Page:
Meet the lab’s peeps: Dr. Ella Bowles the Post-Doctoral Researcher, conservation biologist, bioinformatician, outdoor adventurer

Incorporating traditional ecological knowledge (TEK) together with scientific information for conservation management has increasingly been shown to be valuable, and Dr. Ella Bowles uses this wealth of knowledge to inform her research monitoring fisheries. Tying together TEK, and her knowledge of genomics and bioinformatics, she is working with the Cree Nation of Mistissini to monitor fish populations in Quebec’s largest lake: Mistassini. Ella utilizes tissue samples from walleye, northern pike, brook trout, and lake trout to investigate unique questions for each species. Questions range from investigating concerns raised by the community, to determining baseline biodiversity information to lay a foundation for future monitoring, to figuring out if modern genetic techniques can resolve stock structure better than historical, to assessing whether genomics and TEK can be used to arrive at common conclusions regarding the life history of a species.

Born on a mountainside in British Colombia, Ella came to the Fraser Lab from the west after working with stickleback for her PhD in Alaska. In addition to her work as an ecologist, Ella has been a strong advocate for access to education and science for people who are visually impaired. In her spare time Ella enjoys rising to new heights rock climbing and enjoying music and people through swing dancing.

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Meet the lab’s peeps! Elizabeth Lawrence: PhD student, macroecologist, Judoka, fan of the imaginary.

(Every few weeks, we introduce one of our lab’s beloved peeps, so you can learn more about their research and why it matters for our planet)

Species richness is greater in the tropics than at the poles, species richness increases with temperature, and species with high genetic diversity are “healthy” – these are just a few “rules of thumb” often stated in macroecological literature. The question is, are they translatable to a population-level scale. PhD student Elizabeth Lawrence is studying just this using a large-scale meta-analysis. She, together with many research assistants, has assembled a massive database of microsatellite studies of freshwater and anadromous fish, reptiles, birds, amphibians, and mammals, collating population richness metrics across the Americas, and conducting several different studies using the database. The types of questions she is addressing include: does population richness follow the same patterns as species richness, are population- and species-area relationships the same, and is there a latitudinal gradient in genetic diversity / structures a gradient in genetic diversity if a gradient exists? Availability of the database that Elizabeth has created will be extremely useful for long-term comparative studies and further macro-ecological investigations, and each of the questions that she is addressing with the database will contribute to better conservation prioritization.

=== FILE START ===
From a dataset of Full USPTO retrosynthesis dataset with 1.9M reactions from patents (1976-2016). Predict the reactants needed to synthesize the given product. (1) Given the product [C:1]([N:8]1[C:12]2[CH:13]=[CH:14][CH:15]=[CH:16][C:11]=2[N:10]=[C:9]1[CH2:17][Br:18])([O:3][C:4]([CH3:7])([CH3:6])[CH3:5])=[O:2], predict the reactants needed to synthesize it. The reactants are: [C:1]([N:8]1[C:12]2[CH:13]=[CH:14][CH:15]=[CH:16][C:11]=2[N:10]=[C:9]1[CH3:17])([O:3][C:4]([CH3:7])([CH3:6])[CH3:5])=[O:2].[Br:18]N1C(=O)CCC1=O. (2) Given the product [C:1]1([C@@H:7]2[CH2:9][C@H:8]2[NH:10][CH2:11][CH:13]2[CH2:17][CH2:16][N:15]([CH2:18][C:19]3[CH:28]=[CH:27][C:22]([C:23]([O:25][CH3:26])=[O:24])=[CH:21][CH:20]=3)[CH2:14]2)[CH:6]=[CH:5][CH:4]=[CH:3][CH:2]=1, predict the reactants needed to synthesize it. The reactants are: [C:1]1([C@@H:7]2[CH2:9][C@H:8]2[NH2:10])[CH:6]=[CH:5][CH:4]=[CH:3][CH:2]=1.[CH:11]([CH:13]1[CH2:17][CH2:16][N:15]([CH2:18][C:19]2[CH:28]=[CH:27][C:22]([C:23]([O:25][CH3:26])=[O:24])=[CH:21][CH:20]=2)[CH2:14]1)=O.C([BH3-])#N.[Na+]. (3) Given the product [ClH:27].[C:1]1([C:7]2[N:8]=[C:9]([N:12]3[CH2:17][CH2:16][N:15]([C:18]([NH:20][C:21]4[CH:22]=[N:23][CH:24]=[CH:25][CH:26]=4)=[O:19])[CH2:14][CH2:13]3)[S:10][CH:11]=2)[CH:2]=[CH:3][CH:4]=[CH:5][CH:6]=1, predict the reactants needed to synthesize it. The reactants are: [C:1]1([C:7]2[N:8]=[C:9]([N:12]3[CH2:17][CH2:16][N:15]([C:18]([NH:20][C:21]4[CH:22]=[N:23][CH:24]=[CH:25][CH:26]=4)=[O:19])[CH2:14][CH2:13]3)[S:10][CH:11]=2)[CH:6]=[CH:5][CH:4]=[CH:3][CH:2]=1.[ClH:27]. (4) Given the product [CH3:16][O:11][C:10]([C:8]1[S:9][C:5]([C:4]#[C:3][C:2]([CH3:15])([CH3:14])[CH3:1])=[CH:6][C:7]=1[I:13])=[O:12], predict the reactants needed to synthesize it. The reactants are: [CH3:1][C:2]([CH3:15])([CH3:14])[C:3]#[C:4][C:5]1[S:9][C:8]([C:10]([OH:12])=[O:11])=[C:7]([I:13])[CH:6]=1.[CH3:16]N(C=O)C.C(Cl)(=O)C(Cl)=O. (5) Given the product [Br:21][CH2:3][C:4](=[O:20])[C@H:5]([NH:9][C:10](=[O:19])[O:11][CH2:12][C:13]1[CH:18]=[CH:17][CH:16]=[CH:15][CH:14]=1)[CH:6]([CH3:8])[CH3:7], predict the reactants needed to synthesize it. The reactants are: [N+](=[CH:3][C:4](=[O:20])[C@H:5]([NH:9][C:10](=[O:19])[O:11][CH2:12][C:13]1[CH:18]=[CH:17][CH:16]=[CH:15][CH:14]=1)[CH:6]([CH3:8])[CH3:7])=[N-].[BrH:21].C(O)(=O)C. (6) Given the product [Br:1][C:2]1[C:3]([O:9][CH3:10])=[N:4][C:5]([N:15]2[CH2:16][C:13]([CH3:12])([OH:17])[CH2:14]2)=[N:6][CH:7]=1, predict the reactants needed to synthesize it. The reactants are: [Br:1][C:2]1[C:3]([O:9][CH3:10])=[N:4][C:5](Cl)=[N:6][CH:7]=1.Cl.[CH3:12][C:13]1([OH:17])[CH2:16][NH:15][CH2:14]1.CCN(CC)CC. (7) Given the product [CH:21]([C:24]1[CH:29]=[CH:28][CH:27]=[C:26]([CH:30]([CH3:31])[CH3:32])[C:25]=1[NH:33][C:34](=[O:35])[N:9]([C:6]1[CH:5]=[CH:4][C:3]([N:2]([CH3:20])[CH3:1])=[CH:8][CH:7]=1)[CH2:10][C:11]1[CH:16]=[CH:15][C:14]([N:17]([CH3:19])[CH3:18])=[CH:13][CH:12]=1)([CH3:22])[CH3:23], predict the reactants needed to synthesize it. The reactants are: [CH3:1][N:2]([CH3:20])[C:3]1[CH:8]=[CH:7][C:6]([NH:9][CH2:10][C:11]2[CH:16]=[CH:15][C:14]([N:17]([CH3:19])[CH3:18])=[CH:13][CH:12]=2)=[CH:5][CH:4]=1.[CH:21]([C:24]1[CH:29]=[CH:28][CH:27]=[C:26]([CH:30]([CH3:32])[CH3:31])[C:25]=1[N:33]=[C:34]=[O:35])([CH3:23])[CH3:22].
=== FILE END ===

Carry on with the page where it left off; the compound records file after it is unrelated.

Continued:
Elizabeth came to Dylan’s lab from Halifax, Nova Scotia, where she did her BSc in Marine Biology at Dalhousie U. and an honours project with Dr Jeffrey Hutchings. She brought with her a deep fondness for the ocean and a life-long love of fish. Elizabeth takes her extra-curriculars pretty seriously too, as an active Dungeons and Dragons participant, Magic the Gathering player, and painter. A black belt in Judo, Elizabeth also enjoys throwing her labmates around in the field, all for fun of course, and safely!

Read more about Elizabeth’s work, and view some of her artwork here: https://erlawrence.weebly.com/about.html

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Meet our lab’s peeps: causes and consequences of density-dependence in animals

(Every few weeks, we introduce one of our lab’s beloved peeps, so you can learn more about their research and why it matters for our planet)

Little is known about mechanisms driving density-dependence in the wild and how it regulates animal populations. Our very own PhD candidate Jean-Michel Matte’s (co-supervised by Dr. James Grant at Concordia U.) work addresses questions about density dependence through an in-stream experiment with brook trout in Cape Race Newfoundland and large-scale meta-analysis across taxa. Specifically, his work aims to understand if growth and survival of different populations of brook trout are regulated by density. For the meta-analysis, he is interested in understanding and comparing trends in density dependent mechanisms across taxa.  His field-based, multi-population experiment and multi-taxa meta-analysis are the first to address these issues and can have applications for salmonid recovery programs as well as management of different taxa.